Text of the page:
When I was looking at these newest pictures, everything felt current, not in the past already. Like I would still be seeing these people again every day. How can the year be over already? I don't understand. Though January 24 seems eight million years ago, it seems like it should be just last week. It can't be over already. I can't believe it's over, that we survived it, that we all had such an indescribable year. I should feel lucky that I have wonderful people who remember it with me. I know I could have never done it without them.

Man, I remember those times when if I could have, I woulda been outta there so fast. But I had no choice--well, I allowed myself no choice--none of us did--I had to stay there and stick it out, grit my teeth til the tough times faded. Wow, talk about challenges! Holy cow. We got through some amazingly unbelievable things, our little team. Wow.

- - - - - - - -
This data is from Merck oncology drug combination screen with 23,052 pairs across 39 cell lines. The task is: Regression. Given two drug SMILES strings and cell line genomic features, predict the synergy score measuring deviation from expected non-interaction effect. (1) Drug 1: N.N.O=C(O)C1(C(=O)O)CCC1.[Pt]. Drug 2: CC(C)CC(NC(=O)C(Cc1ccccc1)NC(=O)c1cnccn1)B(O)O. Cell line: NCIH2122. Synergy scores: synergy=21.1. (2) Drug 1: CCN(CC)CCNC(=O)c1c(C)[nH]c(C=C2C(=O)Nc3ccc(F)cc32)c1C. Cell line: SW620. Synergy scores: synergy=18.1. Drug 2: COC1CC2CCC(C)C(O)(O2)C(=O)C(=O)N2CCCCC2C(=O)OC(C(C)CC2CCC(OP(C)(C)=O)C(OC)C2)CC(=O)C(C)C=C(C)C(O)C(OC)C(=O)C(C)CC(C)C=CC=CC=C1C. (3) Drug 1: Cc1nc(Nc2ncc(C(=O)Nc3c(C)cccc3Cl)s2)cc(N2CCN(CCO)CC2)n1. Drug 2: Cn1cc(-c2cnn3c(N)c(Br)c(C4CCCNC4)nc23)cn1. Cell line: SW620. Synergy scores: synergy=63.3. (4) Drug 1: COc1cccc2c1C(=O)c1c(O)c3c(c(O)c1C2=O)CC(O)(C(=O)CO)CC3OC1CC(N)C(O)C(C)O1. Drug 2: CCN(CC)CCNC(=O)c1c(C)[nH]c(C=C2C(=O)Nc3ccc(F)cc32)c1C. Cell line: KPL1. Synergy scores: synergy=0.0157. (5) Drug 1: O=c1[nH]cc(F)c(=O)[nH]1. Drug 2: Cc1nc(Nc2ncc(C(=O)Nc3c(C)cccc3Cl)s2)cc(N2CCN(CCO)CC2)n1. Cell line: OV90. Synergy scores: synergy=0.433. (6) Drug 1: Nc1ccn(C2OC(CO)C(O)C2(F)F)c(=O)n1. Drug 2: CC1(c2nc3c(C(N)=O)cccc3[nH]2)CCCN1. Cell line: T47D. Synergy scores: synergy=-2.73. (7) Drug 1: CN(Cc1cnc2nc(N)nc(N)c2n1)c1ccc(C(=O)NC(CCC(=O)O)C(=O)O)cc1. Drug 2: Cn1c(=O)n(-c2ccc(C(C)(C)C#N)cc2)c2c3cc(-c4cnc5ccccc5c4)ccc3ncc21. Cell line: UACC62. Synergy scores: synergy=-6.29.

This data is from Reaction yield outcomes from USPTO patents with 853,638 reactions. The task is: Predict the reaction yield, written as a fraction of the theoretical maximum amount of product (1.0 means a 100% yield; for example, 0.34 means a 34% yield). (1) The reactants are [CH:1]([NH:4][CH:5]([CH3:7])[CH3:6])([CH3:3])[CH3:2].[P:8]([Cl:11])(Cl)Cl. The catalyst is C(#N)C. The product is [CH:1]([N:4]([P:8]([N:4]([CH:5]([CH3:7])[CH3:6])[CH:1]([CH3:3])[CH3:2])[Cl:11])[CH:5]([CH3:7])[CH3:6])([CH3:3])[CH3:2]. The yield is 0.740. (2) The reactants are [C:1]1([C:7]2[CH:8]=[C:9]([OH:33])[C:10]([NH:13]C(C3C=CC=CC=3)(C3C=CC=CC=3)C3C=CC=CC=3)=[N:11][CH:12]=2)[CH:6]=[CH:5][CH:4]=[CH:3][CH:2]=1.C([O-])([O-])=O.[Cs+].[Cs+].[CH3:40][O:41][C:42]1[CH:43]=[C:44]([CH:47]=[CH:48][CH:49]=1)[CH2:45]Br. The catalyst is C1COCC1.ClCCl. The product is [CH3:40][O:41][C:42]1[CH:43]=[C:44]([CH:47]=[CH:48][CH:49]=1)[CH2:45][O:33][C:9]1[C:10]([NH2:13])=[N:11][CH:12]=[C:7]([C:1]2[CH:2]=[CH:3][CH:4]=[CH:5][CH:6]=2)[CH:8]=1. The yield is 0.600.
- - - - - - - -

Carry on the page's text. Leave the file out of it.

My heart is numb yet, but I can feel how it will ache when I fully grasp the permanence of the past and our new separate lives. But we will forever be connected, even if no one ever spoke to each other again. And that's what counts, I think.


Back to the present: Saturday, November 20, 2005:

I miss you, Fire 4.

I continue to treasure the time we spent together, good and bad, and look forward to keeping in touch, continuing on our own paths, growing as individuals, but also as friends. I can't believe it's been three years since we've been all together. And I can't wait until either the five-year reunion we talked about, or someone's wedding. Who will be first??

Love, bunches of love, to all of you.

For the newest graduates of NCCC Class XI, best of luck assimilating back into the "real world," and may the lessons learned in AmeriCorps leave a lasting impression on your hearts.